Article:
Michelle Schlaubitz Garcia is the Wellness Coordinator at Family Care Heath Centers in St. Louis, Missouri.
Wake up in the morning, quickly get dressed and have breakfast before heading out, get annoyed by the slow traffic on the highway, finally make it to work a few minutes late, but that’s ok:I don’t have a meeting this morning. Run around the office trying to get as much done today as I can, get home intending to relax after dinner only to realize I have more things to do. Some of them might be nice - catching up with friends or family, for instance, or finishing a book before I have to return it to the library. Others, maybe not so much - cleaning, doing laundry, emptying the dishwasher.
When you ask someone how they are doing, a highly likely response will be “I’m okay, very busy sorry no time to chat,” all slurred into one word. Most of the things keeping us busy are completely human-constructed. Meetings, chores, events, work; these are all human inventions. Which leads me to wonder, why did we invent all these things in the first place? In an attempt to find satisfaction? In our search for happiness? Out of boredom?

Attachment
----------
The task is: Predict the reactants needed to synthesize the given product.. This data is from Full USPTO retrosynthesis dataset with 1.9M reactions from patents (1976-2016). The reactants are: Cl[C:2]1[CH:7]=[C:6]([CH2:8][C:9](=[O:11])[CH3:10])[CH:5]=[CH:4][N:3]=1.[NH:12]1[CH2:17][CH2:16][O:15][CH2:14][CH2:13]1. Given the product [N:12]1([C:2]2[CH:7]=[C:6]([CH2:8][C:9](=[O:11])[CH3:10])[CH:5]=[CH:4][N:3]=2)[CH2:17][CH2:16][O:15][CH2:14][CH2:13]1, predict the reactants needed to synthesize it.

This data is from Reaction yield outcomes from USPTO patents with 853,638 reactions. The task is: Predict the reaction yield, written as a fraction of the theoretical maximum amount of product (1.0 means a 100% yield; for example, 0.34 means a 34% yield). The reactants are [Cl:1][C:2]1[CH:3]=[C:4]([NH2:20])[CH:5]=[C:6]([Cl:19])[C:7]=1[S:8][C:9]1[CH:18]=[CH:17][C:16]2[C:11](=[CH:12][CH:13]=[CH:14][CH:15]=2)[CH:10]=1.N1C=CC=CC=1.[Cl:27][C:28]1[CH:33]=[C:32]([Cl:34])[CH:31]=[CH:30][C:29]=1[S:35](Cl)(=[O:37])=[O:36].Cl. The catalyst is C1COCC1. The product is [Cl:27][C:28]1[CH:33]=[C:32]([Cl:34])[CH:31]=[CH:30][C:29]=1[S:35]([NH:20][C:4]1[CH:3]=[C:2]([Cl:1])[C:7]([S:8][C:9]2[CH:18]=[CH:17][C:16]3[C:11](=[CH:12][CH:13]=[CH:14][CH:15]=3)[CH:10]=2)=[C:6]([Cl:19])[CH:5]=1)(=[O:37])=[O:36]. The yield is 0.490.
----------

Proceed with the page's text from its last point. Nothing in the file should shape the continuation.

If we take the first option, then all of our human-created activities would have come around as a way to achieve greater things, to advance our society and to create a better world. In theory, success leads to satisfaction, but in reality it may also lead to discontent. There is always something better, faster, more innovative, to achieve. Humanity is never satisfied with what we have, always seeking more. Which leads to the second option.
Happiness is a goal most people strive for. Our modern society tells us that happiness can only be reached by climbing to the top of the ladder, being wealthy and having material things. Material wealth can only be achieved by having a successful career. Thus, people dive head-first into their professions, becoming so enveloped in the constant hustle and bustle that they neglect other aspects of their lives, ironically leading to greater unhappiness.
The third and last option is the idea of busyness as the absence of boredom. We have forgotten how to be still. The only way to get anywhere in life is to keep moving. However, there is so much to be learned from stopping and simply reflecting. It is through contemplation that we can get in touch with the magnificent source of life both within us and around us.
Unfortunately, the pace of our society does not allow for much time for contemplation. I find it hard to set aside a certain amount of time each day to reflect. Even when I succeed, there are a million thoughts flying through my head. However, I must not give up the practice of being still, for it is in such a lack of activity that I find a deeper connection to myself and to my Creator. Thus reaching a place of peace and satisfaction I cannot find when I am caught up in human activity. After all, we are human beings, not human doings.
In Their Own Words
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